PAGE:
Standard (dark gray Cordura cover): $299.95
LX (dark brown leather cover): $349.95
Additional covers: $29.95 Cordura/$49.95 leather
Today Bose introduced the latest unit in its SoundLink line of wireless speakers, the SoundLink Wireless Mobile. While its much larger predecesor, the SoundLink, hewed more closely to the technologies and design sensibilites of Bose's early market-dominated Wave radio, the new model is built from the ground up as a companion for mobile devices. The company went with Bluetooth here rather than Apple's AirPlay, and there's no charging dock onboard, so it's intended as a universal device, happy to pair with any of your Android or iOS devices.
There's no room within the two-inch thick case for Bose's signature waveguide, so the engineering team turned to a pair of passive radiators to improve bass extnesion (the company claims that to hit the same target response with a waveguide would have required a port nearly 27 inches long). Dishing out the actual power (Bose doesn't supply a wattage rating for the SoundLink Wireless) are four neodymium drivers; two on a side (like many other Bluetooth speakers, this is a nominally a stereo unit, though with the drivers inches apart the system can't deliver much in the way of a stereo image). Everything's managed by onboard DSP, and the device receives audio from the portable device or computer of your choice via Bluetooth A2DP. A rechargeable battery provides eight hours of playtime at reasonable levels; three hours or so at top volume.
The whole thing is wrapped in a solid, chromed frame, protected by a Smart Cover-style case that folds out into a stand and automatically shuts the unit off when snapped closed. The SoundLink has reassuring heft, but isn't unduly heavy, so it should travel easily as intended. Given that, prototypes were tested for thousands of cycles under humid, salty, and hot conditions, so you should feel free to take this along to your beach house (or park it in your bathroom). The cover is replaceable (and available in a range of subdued colors to match your luggage or decor), so even if you manage to mar it, there's no need to worry.
Bluetooth pairing is quick and painless (which isn't always the case in this universe of products), and confirmed with a reassuring chirp. Onboard memory stores the last six device profiles it's been paired with, so repeat pairings and device switching is a speedy process (it only took seconds for my Android phone to pair with the SoundLink, so this isn't a huge worry, but it's a nice convenience). More importantly, the SoundLink sounds, well, darned good given its size and limitations.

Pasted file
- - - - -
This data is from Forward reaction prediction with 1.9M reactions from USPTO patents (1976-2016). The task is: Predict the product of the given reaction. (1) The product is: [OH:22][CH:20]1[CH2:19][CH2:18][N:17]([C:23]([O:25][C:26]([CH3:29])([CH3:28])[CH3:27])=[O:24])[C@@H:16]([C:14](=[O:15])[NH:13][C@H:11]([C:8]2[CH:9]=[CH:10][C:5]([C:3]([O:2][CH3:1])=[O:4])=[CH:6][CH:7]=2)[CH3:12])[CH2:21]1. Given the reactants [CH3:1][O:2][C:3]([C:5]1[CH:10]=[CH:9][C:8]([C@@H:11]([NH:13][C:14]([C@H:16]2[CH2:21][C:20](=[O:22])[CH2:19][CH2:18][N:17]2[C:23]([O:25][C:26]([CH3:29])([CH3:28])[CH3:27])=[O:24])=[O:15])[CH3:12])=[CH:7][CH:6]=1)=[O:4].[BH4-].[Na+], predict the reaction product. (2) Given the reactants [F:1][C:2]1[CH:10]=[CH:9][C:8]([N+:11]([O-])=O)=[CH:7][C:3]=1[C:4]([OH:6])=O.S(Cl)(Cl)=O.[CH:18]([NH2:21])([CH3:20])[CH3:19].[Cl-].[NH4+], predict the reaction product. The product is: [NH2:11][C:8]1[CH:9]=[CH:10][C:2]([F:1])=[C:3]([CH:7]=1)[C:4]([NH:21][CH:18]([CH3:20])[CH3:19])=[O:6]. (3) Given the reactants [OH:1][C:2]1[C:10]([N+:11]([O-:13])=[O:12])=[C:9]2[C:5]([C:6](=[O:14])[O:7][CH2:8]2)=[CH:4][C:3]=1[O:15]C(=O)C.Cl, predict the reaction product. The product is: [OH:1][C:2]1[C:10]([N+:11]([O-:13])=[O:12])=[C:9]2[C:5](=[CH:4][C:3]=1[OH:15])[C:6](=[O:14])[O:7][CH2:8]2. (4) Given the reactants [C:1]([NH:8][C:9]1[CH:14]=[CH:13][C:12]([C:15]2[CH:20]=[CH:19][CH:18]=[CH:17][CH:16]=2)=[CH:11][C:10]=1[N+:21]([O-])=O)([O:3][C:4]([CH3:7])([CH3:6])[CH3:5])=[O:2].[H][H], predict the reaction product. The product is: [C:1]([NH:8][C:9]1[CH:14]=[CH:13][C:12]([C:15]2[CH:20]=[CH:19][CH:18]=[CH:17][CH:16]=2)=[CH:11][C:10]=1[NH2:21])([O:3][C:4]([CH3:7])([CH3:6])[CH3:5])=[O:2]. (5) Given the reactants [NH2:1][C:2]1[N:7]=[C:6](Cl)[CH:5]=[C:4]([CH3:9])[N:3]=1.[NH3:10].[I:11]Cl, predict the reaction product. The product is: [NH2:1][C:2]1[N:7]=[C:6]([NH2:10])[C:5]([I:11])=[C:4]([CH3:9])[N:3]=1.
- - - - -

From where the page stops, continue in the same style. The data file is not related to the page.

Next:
Female vocals sounded quite good, and there was plenty of detail evident in the solo guitar and bass passages that Bose demoed for the press. It's obviously challenged in the low end (placing it in a corner improves matters immensely), but even placed on a tabletop it manages to pull out some actual note values in the bass range, though within reason — the subharmonics of Holly Cole's Temptation got lost in translation. And dense rock mixes (I threw Nick Cave's "Evil," from Grinderman 2 at it) sound cluttered as you might expect given the small drivers and mono image.
However — and this is probably what most buyers will notice — the SoundLink gets impressively loud for its size. By which I mean hard-to-hold a conversation loud, at least in a sparsely populated room. It might not do so well as a lone sound source for a crowded party, but Bose's DSP is obviously doing its job pretty well. The string orchestra, choir, and electric piano of Donny Hathaway's avant-soul opus "I Love the Lord, He Heard My Cry (from Extension of a Man) was enjoyable at top volume on the SoundLink, though the track suffered from the lack of stereo separation and the rhythm section didn't kick quite as hard as it would on a full-sized system.
All in all, this is an interesting offering from Bose in the ever-more-crowded wireless speaker/dock market — a capable, universally compatible, and highly portable unit, with a refreshing lack of bells and whistles and good fit and finish. A2DP Bluetooth might not be the best format ever for audio streaming, but apt-X or something of that ilk would have required a dongle (as Bose employed on the larger, Wave-styled SoundLink), and AirPlay would have restricted compatibility, so it's a choice that makes sense on several levels.
The SoundLink Wireless is available starting this afternoon through Bose stores and the Bose Web site.
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